For all the Food as a Verb readers who reached out to legislators and leaders, thank you. It has made a real difference.

Please consider a follow-up call or note thanking them for their attention and work.

"If they have not yet contacted their legislators to let them know that they support this request for funds being added to the governor’s budget – they have time," said Carpenter.

"At this time, I have not yet spoken to a House member – from our service region and beyond – who does not understand that this is an exceptional circumstance that requires action," she said.

  • Additionally, TDA responded this week to more of our questions. In order to allow TDA to fairly and fully articulate its position, here is the full response from Corinne Gould, Assistant Commissioner for Public Affairs.

Food as a Verb: Please explain more of the unintentional way TDA missed the application for LFPA Plus. Was this a clerical error? Which dept. within TDA was responsible for the LFPA Plus application? USDA said it sent six separate notifications along with detailing LFPA Plus in monthly meetings. How was this missed? 

  • "When the Tennessee Department of Agriculture initially applied for and received LFPA funding, there was no indication at that time that a second round of funding would be available so staff members were not seeking that information. Once we learned about LFPA+, TDA applied for an application extension that was ultimately denied. We contacted and then met in-person with representatives of the regional food banks to inform them of the situation and to discuss opportunities for support in the future. We have increased the number of staff members receiving all USDA notices and participating in monthly meetings with USDA’s Agricultural Marketing Service."

What protections have been implemented so something like this doesn't happen again? What has changed at TDA to prevent such a mistake in the future?

  • "We have reviewed our internal processes, increased the number of recipients for USDA notifications, and are in the process of centralizing grant application and management tasks. Additionally, through in-person meetings and events and conferences, we are strengthening our relationships with regional, state, and federal partners so we can recognize and leverage future funding opportunities for food programs. That includes—but is not limited to—partnerships with the Tennessee Departments of Education and Human Services to maximize access to food programs serving Tennesseans."  

 Was anyone held responsible?

  • "The staff members of the Tennessee Department of Agriculture work as a team and collaborate with local, state, regional, and federal partners to provide a variety of services and programs to the citizens of Tennessee. We do not comment on the performance of any individuals."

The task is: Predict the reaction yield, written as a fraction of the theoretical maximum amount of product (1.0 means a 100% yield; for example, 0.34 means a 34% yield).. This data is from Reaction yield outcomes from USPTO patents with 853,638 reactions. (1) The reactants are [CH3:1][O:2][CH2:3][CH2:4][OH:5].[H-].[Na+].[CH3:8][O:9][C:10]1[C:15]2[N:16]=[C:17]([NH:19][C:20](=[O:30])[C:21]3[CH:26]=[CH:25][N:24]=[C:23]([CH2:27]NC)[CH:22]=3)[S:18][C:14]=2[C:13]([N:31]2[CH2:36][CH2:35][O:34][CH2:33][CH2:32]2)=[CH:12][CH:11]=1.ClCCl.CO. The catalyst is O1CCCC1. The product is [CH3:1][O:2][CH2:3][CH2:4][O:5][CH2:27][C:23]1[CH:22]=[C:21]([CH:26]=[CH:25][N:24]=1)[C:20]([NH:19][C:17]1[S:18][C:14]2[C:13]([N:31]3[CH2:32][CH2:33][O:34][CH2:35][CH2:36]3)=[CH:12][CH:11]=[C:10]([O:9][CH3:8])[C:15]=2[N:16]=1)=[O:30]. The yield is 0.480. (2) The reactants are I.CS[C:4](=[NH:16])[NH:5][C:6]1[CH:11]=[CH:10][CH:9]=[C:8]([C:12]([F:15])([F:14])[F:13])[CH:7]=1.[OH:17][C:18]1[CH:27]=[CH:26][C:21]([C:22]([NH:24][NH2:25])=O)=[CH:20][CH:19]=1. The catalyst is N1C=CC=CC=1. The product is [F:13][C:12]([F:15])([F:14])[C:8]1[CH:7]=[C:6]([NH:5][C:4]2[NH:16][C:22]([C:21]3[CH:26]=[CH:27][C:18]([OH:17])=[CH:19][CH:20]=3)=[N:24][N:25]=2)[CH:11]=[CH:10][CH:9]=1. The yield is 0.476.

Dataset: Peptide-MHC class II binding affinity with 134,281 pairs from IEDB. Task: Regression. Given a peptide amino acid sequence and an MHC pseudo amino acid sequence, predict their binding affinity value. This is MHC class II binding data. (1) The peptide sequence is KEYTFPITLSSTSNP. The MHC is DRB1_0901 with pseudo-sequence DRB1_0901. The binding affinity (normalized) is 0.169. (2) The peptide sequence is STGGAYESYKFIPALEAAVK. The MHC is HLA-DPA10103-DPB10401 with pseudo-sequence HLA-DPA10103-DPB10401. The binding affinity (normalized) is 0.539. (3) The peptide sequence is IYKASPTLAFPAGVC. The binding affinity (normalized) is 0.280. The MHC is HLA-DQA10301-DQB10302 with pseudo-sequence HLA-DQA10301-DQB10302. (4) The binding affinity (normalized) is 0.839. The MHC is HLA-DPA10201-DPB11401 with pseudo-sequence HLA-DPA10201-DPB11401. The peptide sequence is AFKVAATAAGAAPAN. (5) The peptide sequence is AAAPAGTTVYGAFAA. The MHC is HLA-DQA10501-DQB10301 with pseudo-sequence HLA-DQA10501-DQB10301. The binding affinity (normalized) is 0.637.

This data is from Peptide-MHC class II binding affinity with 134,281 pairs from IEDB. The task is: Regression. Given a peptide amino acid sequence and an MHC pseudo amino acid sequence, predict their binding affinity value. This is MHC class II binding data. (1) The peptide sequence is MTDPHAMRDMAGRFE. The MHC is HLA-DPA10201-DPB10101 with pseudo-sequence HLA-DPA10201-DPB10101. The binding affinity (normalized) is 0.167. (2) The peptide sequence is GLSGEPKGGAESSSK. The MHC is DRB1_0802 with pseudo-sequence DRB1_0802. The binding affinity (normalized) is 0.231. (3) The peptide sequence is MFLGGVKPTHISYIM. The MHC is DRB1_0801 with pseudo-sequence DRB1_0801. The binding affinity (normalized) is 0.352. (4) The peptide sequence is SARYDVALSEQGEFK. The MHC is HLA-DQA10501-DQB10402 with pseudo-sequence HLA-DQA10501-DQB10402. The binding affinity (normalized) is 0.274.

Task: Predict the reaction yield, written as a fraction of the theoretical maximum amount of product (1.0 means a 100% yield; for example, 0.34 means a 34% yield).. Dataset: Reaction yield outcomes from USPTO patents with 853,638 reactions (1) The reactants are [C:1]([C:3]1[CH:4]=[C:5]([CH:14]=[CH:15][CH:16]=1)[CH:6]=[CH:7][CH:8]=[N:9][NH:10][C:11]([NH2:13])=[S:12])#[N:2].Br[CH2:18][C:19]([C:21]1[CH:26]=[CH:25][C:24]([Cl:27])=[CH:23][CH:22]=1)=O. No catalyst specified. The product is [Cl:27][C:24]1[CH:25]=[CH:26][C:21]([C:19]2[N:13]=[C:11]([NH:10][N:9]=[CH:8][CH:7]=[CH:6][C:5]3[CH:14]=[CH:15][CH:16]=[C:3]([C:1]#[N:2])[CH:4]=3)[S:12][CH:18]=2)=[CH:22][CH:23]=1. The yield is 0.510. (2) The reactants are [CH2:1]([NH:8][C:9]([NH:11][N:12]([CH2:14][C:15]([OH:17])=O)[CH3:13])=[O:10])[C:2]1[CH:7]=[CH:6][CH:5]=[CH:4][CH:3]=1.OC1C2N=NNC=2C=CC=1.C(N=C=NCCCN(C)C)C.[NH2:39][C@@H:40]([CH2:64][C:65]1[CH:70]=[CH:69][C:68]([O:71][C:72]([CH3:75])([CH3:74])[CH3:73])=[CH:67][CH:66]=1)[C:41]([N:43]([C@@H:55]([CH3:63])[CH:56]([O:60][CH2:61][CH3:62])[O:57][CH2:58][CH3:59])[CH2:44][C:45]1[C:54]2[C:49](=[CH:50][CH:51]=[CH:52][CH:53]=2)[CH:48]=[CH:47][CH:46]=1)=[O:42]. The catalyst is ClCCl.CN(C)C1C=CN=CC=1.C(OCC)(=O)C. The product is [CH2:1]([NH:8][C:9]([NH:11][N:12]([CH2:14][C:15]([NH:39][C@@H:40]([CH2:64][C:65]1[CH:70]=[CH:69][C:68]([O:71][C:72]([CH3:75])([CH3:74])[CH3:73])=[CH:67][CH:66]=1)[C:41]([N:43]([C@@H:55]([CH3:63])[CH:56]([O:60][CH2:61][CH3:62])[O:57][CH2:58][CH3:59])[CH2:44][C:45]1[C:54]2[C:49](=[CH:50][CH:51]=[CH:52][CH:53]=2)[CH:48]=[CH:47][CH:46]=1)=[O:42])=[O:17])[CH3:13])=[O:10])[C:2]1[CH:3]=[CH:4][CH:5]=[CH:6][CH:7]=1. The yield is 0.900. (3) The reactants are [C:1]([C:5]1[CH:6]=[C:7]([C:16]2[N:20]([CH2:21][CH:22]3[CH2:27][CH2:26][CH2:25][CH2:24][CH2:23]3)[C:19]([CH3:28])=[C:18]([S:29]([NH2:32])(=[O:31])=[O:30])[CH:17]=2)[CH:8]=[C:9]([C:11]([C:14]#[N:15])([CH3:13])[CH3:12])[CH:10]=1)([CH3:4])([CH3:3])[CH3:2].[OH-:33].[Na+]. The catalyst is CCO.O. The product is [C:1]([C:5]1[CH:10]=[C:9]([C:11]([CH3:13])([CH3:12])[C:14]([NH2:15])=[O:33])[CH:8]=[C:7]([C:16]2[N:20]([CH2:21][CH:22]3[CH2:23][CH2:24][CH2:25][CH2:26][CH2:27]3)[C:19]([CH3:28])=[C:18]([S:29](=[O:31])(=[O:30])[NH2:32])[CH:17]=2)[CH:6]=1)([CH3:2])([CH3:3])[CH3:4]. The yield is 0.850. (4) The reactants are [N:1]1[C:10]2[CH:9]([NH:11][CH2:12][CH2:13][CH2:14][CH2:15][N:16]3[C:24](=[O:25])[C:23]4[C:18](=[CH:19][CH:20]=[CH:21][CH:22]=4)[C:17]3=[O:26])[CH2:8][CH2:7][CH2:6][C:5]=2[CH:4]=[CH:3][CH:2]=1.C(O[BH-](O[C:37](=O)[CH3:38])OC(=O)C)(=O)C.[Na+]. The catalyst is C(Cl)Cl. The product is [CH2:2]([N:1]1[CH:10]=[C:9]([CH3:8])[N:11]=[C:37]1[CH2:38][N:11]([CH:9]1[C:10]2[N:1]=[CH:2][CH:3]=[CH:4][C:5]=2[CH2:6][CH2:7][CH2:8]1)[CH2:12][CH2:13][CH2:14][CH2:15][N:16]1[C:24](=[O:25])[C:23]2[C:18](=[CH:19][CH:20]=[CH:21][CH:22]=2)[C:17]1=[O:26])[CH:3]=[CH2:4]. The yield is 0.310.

(Further questions on turnover rate and staffing within TDA were submitted as an Open Records Request.)

What else do you think I/Food as a Verb readers need to know? What question am I not asking that needs to be asked?

  • "It is incorrect to state that the Department is 'defunding' farmers as it is not the Department’s role or statutory requirement to provide direct income for agricultural businesses. Additionally, it is incorrect to state that working families “are now hungry once more.” [Here, Gould is referencing this report.] From the initial LFPA funding, the five food banks have yet to spend $5,508,364.17 of the $8.2 million awarded. If the food banks do not spend that money by Aug. 15, it reverts back to USDA."
  • "The Tennessee Department of Agriculture is always seeking new sources of grant funding. TDA assisted the Tennessee Department of Education to secure a Local Food for Schools grant that aims to help farmers sell to school systems. This program is identical to the LFPA with specific focus on school districts. Through TDA’s Commodities program, 20.3 million pounds of food were distributed to food banks and $51.6 million in food were provided to 128 schools in FY23."
TN-grown produce, Chattanooga Area Food Bank, Chattanooga, Tenn.

All photography by Sarah Unger (sarah@foodasaverb.com)

All design by Alex DeHart

All words by David Cook (david@foodasaverb.com)

Story ideas, questions, feedback? Interested in sponsorship or advertising opportunities? Email us: david@foodasaverb.com and sarah@foodasaverb.com

This story is 100% human generated; no AI chatbot was used in the creation of this content.